You had waves — you had the electron or the photon going through both slits at the same time, interfering with itself behind that wall, and then hitting the other wall as if it was a wave.
Ok. But what does that mean.
So, they’re thinking: How the hell is it possible that one thing was going through two places at the same time.
Then, [Nobel Prize-winning physicist] Richard Feynman was like, Wait a minute, what if we had a third slit, and the fourth one, and the fifth one?
Sure enough, you would see an even more complex pattern in the back as if the electron was going through all four or five of them at the same time. He realized, wait a minute, if you keep making slits, at some point, the wall with all the slits disappears and becomes just the empty space through which light and matter travels anyway.
It travels through everything — it takes every path, at all times. It’s actually a perfect analogy to the title of the movie. Like, the title of the movie is scientifically accurate.
Everything Everywhere All at Once?
That is exactly how the universe works. Space and time are one single, singular construct. There’s not like you have space and then time; it’s space x time. Moreover, quantum space time is a superposition: a quantum superposition of an infinite number of space times, all happening at the same time.
When I look back at that arrest, writing from my home in Santa Barbara, I realize now that out of all the multiverses that is probably my life, I could very well be living in the best one. And that arrest could very well be the price I paid for it.
See, it was because of the arrest that I had a lot of time on my hands. I graduated school, but couldn't go anywhere. During the same time, I realized that the military wasn't going to like my record if I wanted to be an officer. Nevermind the almost countless people in my life telling me that I would hate the military. I wrote a novel instead, mostly about my life, mostly about how I was a shitty person.
After that, and my community service was done, I moved to Austin, Texas, to be near my sister and nephew. I met my wife a few months later. Found some frontend jobs, built a whole bunch of Wordpress sites, met a guy in some forums who needed help with K2, a Wordpress theme. He ended up recommending me for a job at GoToMeeting in Santa Barbara. I ended up getting it, moved here in 2008, worked for Sonos after, applied for Slack in 2016, got the job, company went public and I came back to Santa Barbara and bought a house.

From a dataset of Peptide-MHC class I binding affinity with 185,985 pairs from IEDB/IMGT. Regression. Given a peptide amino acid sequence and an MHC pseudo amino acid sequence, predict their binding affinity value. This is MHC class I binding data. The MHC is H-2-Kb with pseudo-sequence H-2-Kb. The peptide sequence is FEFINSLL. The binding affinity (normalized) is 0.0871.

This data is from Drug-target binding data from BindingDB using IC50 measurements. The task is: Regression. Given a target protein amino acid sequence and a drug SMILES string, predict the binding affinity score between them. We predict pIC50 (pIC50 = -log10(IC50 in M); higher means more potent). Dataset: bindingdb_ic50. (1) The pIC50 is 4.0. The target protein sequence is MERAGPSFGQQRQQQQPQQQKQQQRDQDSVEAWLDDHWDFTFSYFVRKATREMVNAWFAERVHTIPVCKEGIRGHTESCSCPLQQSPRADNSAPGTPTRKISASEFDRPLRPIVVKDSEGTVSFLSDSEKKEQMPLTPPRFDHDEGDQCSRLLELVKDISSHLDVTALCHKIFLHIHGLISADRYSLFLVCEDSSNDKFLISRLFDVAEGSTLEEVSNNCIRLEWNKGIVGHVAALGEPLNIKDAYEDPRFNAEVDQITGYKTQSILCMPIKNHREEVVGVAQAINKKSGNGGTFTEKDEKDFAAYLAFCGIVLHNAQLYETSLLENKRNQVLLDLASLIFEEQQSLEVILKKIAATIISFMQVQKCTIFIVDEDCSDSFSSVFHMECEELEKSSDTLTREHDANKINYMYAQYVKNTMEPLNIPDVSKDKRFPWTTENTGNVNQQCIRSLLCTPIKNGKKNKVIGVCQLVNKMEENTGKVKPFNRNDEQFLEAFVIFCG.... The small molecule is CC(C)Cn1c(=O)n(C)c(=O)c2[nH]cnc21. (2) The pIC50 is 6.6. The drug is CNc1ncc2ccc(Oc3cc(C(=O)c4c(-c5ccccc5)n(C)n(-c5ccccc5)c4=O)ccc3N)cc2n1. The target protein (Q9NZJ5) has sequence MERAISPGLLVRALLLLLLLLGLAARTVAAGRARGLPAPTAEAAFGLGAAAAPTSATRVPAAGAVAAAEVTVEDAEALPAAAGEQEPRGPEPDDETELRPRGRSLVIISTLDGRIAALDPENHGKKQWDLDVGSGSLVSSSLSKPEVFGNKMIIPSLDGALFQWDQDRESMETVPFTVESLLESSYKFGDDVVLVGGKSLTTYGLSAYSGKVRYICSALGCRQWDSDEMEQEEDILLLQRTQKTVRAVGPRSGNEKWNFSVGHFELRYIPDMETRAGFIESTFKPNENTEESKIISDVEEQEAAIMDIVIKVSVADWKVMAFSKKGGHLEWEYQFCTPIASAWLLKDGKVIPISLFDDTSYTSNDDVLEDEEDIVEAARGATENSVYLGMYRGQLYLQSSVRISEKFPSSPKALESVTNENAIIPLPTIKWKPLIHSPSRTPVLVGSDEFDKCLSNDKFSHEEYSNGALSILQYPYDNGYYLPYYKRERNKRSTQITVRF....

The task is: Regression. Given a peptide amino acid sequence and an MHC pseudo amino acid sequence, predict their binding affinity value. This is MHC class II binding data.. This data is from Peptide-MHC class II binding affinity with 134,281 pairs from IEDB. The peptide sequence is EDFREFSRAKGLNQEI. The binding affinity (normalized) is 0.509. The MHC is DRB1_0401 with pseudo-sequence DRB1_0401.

None of that would have happened, the best things about my life never would have happened, without that arrest. It took a horrible thing to set me on the right path, and there are countless multiverses where that never happened and those poor Zachs are fucking miserable or dead or both.
I look back now and realize that the thing I thought was a blip which never should have happened was, in this reality, and maybe every reality in which I exist, everything. The thing that course corrected the path I walked so that I could be happy, healthy, and loved. The thing that stopped other horrible things from happening. Maybe other things that I wouldn't have survived.
We can never really know because we can't look under the hood of reality and perceive all the lives and choices we make. That is, in essence, the human experience. This experience where almost every good piece of information is missing and the context we have is insultingly limited and given the fact that none of asked to be here, a life that we have little to no control over.
When horrible things happen, we don't know what it means. We can only guess and conjecture and beat ourselves up over things we thought we could control. A fork in the multiverse doesn't always feel divinely inspired. In fact, I doubt that it ever does. Sometimes it's painful or seemingly insignificant or maybe it looks like the end of the world.
But it could be, with any luck in how all the atoms collided, it could be the very best thing that ever fucking happened to us.
We'll never know the full extent of how our lives forked. All we can do is walk the path in front of us the best we know how. Learn from our decisions and try to make better ones. That's all anyone, anywhere, at any time, can ever ask of us.